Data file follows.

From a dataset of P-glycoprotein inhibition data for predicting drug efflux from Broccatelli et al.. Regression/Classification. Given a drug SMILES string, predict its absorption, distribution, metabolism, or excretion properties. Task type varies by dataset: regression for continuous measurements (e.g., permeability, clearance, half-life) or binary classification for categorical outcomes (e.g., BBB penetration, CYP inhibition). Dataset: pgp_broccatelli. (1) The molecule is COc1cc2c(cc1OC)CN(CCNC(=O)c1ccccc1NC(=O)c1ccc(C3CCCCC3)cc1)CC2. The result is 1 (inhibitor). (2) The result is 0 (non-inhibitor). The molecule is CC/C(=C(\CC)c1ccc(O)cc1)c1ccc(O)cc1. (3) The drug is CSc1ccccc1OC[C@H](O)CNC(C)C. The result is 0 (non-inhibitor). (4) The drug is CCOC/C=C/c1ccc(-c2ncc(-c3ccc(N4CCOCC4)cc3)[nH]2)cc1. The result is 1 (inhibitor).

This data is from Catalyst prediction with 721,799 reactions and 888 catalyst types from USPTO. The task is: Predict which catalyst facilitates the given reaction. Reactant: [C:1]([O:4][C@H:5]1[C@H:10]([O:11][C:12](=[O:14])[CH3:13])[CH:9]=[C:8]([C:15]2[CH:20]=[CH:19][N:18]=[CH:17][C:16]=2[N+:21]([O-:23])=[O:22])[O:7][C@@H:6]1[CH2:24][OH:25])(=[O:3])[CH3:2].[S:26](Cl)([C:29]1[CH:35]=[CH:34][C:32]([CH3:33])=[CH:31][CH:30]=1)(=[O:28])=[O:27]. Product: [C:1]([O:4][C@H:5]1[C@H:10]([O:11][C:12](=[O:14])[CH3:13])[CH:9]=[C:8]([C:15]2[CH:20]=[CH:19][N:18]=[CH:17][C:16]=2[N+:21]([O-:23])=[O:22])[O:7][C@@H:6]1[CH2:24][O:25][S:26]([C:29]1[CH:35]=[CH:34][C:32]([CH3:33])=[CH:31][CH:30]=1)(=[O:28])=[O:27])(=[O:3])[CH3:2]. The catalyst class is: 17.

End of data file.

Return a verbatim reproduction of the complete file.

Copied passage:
From a dataset of P-glycoprotein inhibition data for predicting drug efflux from Broccatelli et al.. Regression/Classification. Given a drug SMILES string, predict its absorption, distribution, metabolism, or excretion properties. Task type varies by dataset: regression for continuous measurements (e.g., permeability, clearance, half-life) or binary classification for categorical outcomes (e.g., BBB penetration, CYP inhibition). Dataset: pgp_broccatelli. (1) The molecule is COc1cc2c(cc1OC)CN(CCNC(=O)c1ccccc1NC(=O)c1ccc(C3CCCCC3)cc1)CC2. The result is 1 (inhibitor). (2) The result is 0 (non-inhibitor). The molecule is CC/C(=C(\CC)c1ccc(O)cc1)c1ccc(O)cc1. (3) The drug is CSc1ccccc1OC[C@H](O)CNC(C)C. The result is 0 (non-inhibitor). (4) The drug is CCOC/C=C/c1ccc(-c2ncc(-c3ccc(N4CCOCC4)cc3)[nH]2)cc1. The result is 1 (inhibitor).

This data is from Catalyst prediction with 721,799 reactions and 888 catalyst types from USPTO. The task is: Predict which catalyst facilitates the given reaction. Reactant: [C:1]([O:4][C@H:5]1[C@H:10]([O:11][C:12](=[O:14])[CH3:13])[CH:9]=[C:8]([C:15]2[CH:20]=[CH:19][N:18]=[CH:17][C:16]=2[N+:21]([O-:23])=[O:22])[O:7][C@@H:6]1[CH2:24][OH:25])(=[O:3])[CH3:2].[S:26](Cl)([C:29]1[CH:35]=[CH:34][C:32]([CH3:33])=[CH:31][CH:30]=1)(=[O:28])=[O:27]. Product: [C:1]([O:4][C@H:5]1[C@H:10]([O:11][C:12](=[O:14])[CH3:13])[CH:9]=[C:8]([C:15]2[CH:20]=[CH:19][N:18]=[CH:17][C:16]=2[N+:21]([O-:23])=[O:22])[O:7][C@@H:6]1[CH2:24][O:25][S:26]([C:29]1[CH:35]=[CH:34][C:32]([CH3:33])=[CH:31][CH:30]=1)(=[O:28])=[O:27])(=[O:3])[CH3:2]. The catalyst class is: 17.